ECMO for Babies

Extracorporeal membrane oxygenation (ECMO) therapy is an advanced life support technique for babies with critical heart or lung problems. ECMO uses a heart-lung machine to perform the functions of the heart and lungs outside the body.

At Children’s Hospital Los Angeles, our program is among the top in the region for ECMO care for babies. 

ECMO for Babies: Why Choose Us?

At Children’s Hospital Los Angeles, you can expect:

Gold badge from the Extracorporeal Life Support Organization. The badge says Award for Excellence in Life Support - ELSO - Center of Excellence - Gold
  • Gold-standard care: Our program has earned Center of Excellence — Gold Level recognition from the Extracorporeal Life Support Organization (ELSO). This designation means that our processes, procedures and systems are at the most advanced level in ECMO care.
  • Exceptional outcomes: Our expertise in ECMO leads directly to excellent outcomes. Thanks to the research of our neonatologists, we have exceptionally low complication rates and infections associated with ECMO. We also collaborate with multiple specialists, such as nephrologists who help with fluid management and nutrition, to help babies complete ECMO treatment more efficiently. Our neurocritical care neurologists are experts in taking babies off heart-lung bypass while minimizing any potential injury to the brain. 
  • 24/7 access to experts: Families who have a baby undergoing ECMO therapy have 24/7 access to six expert ECMO clinicians. These specialists have specific training in ECMO therapy and can answer any questions you may have.

Neonatal Conditions We Treat With ECMO

We may use ECMO treatment if your baby has a condition that causes problems with the heart or lungs, such as:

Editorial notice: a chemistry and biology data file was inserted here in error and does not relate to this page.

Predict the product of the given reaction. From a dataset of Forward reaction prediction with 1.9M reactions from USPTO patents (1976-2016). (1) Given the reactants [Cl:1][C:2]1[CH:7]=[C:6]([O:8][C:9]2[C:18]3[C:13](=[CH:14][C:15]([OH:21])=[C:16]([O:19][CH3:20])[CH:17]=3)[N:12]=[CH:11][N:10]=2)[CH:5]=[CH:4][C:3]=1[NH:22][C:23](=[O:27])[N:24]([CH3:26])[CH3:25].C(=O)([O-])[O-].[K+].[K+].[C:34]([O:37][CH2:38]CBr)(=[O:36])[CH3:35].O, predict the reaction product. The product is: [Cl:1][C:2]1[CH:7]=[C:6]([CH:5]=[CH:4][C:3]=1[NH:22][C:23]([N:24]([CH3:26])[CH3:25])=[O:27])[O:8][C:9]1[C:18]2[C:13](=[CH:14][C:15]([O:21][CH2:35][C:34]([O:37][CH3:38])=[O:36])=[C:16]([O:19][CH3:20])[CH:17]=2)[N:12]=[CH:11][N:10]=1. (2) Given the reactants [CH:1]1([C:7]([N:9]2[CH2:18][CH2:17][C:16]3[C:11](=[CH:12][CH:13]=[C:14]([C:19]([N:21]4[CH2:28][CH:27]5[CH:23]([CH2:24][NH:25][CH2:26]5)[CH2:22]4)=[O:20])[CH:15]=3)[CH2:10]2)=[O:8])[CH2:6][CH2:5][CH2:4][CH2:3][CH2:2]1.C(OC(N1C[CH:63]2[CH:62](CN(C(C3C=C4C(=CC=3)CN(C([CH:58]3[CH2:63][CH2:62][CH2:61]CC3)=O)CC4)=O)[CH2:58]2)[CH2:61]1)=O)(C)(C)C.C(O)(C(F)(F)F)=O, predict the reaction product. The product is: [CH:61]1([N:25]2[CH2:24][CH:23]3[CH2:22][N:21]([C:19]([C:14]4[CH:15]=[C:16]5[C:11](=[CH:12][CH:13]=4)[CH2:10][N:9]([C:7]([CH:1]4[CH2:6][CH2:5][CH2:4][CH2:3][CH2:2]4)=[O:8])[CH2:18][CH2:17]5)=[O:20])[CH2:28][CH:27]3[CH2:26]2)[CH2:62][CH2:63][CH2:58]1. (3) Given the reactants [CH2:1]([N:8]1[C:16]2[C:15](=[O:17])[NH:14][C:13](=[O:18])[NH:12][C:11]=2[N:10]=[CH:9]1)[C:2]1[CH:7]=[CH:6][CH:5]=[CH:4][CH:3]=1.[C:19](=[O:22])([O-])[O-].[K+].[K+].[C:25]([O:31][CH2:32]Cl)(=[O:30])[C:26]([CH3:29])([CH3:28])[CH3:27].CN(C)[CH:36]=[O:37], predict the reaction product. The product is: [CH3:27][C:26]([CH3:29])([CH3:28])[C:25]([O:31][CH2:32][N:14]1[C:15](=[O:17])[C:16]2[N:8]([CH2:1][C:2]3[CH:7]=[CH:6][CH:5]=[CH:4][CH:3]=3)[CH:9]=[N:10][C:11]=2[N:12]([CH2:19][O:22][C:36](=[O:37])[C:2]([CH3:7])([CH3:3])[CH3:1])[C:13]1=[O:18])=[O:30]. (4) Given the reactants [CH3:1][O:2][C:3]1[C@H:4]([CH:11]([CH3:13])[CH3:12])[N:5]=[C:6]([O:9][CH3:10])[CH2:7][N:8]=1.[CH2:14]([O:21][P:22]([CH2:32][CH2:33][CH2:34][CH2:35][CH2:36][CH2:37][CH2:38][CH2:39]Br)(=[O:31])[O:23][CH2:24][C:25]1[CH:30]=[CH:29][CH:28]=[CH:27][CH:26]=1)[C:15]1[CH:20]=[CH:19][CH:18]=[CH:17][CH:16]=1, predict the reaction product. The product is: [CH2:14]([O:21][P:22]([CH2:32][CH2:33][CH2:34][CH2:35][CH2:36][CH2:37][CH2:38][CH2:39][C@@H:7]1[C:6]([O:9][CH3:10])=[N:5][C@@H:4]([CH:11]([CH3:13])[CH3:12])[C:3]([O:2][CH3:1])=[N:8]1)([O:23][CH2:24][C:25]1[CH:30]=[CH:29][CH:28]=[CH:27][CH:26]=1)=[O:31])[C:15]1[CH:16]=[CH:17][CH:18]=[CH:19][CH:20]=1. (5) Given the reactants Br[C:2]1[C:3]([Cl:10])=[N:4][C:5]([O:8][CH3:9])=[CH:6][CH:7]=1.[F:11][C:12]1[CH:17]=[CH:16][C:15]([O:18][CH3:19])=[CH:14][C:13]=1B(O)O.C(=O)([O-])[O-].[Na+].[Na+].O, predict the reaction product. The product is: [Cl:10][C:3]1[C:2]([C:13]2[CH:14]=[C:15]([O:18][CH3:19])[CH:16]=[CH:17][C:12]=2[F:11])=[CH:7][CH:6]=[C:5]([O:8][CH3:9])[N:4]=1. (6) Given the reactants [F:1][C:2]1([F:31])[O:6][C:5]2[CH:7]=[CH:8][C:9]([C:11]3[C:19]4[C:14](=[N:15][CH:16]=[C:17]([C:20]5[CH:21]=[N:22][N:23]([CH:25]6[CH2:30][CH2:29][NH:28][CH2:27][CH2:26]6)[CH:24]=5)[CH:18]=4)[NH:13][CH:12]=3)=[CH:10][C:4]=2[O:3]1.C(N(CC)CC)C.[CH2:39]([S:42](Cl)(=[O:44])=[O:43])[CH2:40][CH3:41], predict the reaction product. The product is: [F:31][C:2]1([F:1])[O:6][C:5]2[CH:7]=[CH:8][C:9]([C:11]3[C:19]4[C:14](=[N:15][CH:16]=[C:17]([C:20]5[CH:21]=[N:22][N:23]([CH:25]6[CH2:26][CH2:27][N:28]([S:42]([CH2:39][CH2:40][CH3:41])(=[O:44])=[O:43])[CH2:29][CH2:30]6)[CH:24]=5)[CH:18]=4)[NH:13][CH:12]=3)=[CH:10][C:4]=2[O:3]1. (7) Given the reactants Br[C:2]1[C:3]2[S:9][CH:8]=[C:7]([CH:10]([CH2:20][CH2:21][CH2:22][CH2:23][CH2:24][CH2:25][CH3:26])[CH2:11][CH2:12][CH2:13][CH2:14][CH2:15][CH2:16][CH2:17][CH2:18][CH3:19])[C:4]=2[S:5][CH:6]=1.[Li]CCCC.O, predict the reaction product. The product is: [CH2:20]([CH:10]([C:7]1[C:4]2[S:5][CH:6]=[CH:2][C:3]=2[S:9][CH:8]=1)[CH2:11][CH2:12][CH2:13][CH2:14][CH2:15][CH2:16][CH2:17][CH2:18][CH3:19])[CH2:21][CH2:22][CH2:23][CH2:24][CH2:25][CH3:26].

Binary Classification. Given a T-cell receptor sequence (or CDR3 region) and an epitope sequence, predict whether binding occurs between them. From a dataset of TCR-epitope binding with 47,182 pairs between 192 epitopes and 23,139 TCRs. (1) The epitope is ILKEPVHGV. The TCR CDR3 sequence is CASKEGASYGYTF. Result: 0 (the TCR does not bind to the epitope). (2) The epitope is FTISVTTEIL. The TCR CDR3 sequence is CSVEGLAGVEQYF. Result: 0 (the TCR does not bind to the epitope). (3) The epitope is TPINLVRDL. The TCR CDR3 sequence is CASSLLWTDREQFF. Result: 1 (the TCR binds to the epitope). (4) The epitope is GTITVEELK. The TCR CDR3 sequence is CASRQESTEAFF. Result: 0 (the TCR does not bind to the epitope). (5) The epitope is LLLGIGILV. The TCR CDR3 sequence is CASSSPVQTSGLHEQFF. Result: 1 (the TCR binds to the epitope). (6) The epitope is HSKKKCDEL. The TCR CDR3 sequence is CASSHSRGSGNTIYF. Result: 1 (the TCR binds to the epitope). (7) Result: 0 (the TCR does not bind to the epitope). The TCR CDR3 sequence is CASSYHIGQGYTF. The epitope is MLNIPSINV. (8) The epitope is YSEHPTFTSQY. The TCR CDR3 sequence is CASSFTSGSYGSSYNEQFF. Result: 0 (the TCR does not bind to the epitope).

Close-up of adult hand holding foot of a premature baby about to receive ECMO support
  • Congenital diaphragmatic hernia (CDH): Babies born with CDH have a hole in the diaphragm, the muscle that separates the stomach and chest. This hole allows the intestines to protrude into the chest and affects the development of the lungs.
  • Meconium aspiration syndrome: This condition occurs when babies swallow the first stool either before or during delivery.
  • Persistent pulmonary hypertension of the newborn (PPHN): Babies with PPHN have abnormally high blood pressure in the arteries that carry blood to the lungs.
  • Sepsis: Sepsis is a severe, body-wide reaction to infection in the blood. Babies born prematurely or with a very low birthweight have a higher risk of sepsis.

How Does ECMO for Babies Work?

An ECMO machine essentially does the work of the heart and lungs. ECMO puts oxygen in your baby’s heart to support function and takes carbon dioxide out.

How Long Will My Baby Be on ECMO?

Depending on their condition, babies typically spend between one to five weeks on ECMO. We monitor babies’ symptoms continuously so that we can take them off ECMO as soon as it is safe to do so.